Mens bathroom at Proofs bathroom at Proof Credit: Photo by Darrow Montgomery

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Some people are just plain put off by the sight of God with a raging erection.

When Sax, a lounge and restaurant in downtown D.C., held its splashy opening party this past spring, some pretty striking artwork debuted. Murals in the stairways depicted various political and religious figures in precarious situations: priests engaging in ungodly acts with young boys, presidents carousing with harlots. One image showed U.S. Supreme Court Justice Clarence Thomas weighing his ample manhood on the scales of justice. To the side, a red can of soda stood in obvious reference to certain subjects last discussed during Thomas’ confirmation hearings.

The pièce de résistance: a parody of Michelangelo’s Sistine Chapel ceiling, featuring Our Heavenly Father sporting some hefty wood under his divine robe. “Michelangelo’s God is a sexy old man,” artist Balage Balogh, the creator of the scandalous acrylics, said at the time. “He’s surrounded by all these younger angels….I played on the same idea, but accentuating the sexuality of it and simply giving him an erection just to give it a big, big, um, tongue-in-cheek point.”

The proprietors of the place had publicized these paintings as a “catalyst for forbidden dialogue in an otherwise conservative town.” It certainly got people talking—though not necessarily in a good way. Within weeks, management had covered up those very conversation catalysts.

Some might conclude from the incident that there’s no market for filth in a nice downtown restaurant. They’d be wrong. Plenty of other white-tablecloth joints are offering titillation and trash to D.C.’s well-heeled diners. But they’re doing it in the restroom.

Like a tour of Washington’s marble monuments, an amble through the capital’s lurid bathrooms might begin with Lincoln—the restaurant, not the memorial.

Last spring, before opening his presidential-themed eatery, owner Alan Popovsky took the online news service Dining Bisnow on a video tour of the ornate Vermont Avenue NW establishment. The videographer spent an awful lot of time in the bathrooms.

First up: the ladies’ room, decorated with shiny stenciled patterns and a number of illusory paintings, some depicting friends of both Popovsky and Maggie O’Neill, the artist who designed the restaurant, bathrooms and all. The men’s room, meanwhile, is awash in innuendo. Old hand-crank drills and other workman’s tools are framed on the walls. If you don’t immediately get the joke, look back at the slogan above the door: “Keep Your Tools Clean.”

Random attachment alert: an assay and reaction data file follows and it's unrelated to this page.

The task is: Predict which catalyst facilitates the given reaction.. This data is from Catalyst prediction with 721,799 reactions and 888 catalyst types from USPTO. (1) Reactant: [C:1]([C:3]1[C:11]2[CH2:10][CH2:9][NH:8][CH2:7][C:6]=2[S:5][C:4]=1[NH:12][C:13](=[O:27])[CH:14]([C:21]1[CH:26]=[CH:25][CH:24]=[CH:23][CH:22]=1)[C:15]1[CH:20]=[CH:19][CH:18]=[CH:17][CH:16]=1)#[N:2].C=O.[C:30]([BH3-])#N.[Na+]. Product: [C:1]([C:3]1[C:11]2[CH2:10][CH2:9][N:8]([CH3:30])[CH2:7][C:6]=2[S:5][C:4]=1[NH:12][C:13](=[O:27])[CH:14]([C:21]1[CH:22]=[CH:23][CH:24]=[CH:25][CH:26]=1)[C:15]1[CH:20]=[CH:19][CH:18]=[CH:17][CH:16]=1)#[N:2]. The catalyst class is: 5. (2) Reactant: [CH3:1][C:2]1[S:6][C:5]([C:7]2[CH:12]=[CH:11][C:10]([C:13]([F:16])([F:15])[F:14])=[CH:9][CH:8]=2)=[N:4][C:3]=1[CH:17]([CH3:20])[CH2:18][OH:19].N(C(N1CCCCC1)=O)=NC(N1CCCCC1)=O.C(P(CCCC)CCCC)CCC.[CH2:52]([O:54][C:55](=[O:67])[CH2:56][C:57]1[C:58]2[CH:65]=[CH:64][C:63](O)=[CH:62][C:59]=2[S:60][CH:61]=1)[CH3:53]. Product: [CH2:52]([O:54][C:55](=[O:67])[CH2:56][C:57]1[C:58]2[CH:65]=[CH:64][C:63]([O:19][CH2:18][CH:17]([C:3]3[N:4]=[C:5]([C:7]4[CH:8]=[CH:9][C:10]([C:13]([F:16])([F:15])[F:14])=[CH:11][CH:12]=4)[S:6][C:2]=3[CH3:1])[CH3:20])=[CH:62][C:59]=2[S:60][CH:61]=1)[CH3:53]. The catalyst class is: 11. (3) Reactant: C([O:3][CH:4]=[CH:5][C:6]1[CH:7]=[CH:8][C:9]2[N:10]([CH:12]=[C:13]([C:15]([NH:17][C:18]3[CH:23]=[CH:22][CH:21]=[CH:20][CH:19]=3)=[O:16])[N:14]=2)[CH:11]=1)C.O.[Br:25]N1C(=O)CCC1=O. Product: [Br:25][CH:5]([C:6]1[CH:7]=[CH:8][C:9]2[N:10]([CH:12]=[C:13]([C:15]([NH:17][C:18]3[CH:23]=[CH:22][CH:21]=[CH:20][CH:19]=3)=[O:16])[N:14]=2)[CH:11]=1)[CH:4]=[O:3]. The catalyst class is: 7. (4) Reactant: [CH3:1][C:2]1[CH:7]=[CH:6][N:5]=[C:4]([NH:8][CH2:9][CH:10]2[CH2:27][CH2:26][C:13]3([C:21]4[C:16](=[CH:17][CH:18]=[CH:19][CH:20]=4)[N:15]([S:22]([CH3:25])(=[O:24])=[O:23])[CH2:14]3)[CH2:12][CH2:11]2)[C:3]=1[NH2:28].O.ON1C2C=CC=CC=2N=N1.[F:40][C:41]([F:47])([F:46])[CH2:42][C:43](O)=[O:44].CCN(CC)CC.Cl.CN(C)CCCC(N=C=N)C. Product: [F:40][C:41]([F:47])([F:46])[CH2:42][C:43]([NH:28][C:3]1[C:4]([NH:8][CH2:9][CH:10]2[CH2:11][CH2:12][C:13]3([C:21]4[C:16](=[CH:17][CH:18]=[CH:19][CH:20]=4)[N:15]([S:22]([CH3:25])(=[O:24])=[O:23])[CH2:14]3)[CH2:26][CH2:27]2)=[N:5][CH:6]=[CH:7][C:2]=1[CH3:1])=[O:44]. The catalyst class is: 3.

Tools also play a background role in the various glossy portraits mounted above the toilets. “We have different models working with the tools,” Popovsky explains. One is a close-up of a woman’s bare midriff. She’s wearing only lacy underwear and a thick steely chain hooked around her waist. Another features a buxom, curly-haired blonde in a black bustier and top hat crouching spread-eagle while she clutches the heel and leg of another gal seen only below the waist, wearing knee-high fishnet stockings. One well-manicured hand rests on the disembodied dame’s upper thigh; the other hand disappears into the shady crevasse between her crossed legs. “I think guys are going to really enjoy it,” says Popovsky.

You’d get the same vibe from making a pit stop at similarly upscale places like Penn Quarter’s wine-centric Proof (its men’s lavatory theme includes photos of women’s rear ends) or the Logan Circle tapas titan Estadio (shirtless soccer players in the ladies’ room). And it’s just as pronounced when you go a step down the price scale to Thunder Burger, the Georgetown restaurant known for its wild-game specials. In the men’s room, you find a large mural of a playing card, the queen of hearts. The two cartoonish women depicted therein are entirely nude, save for the bright red flowers protruding from their nether regions.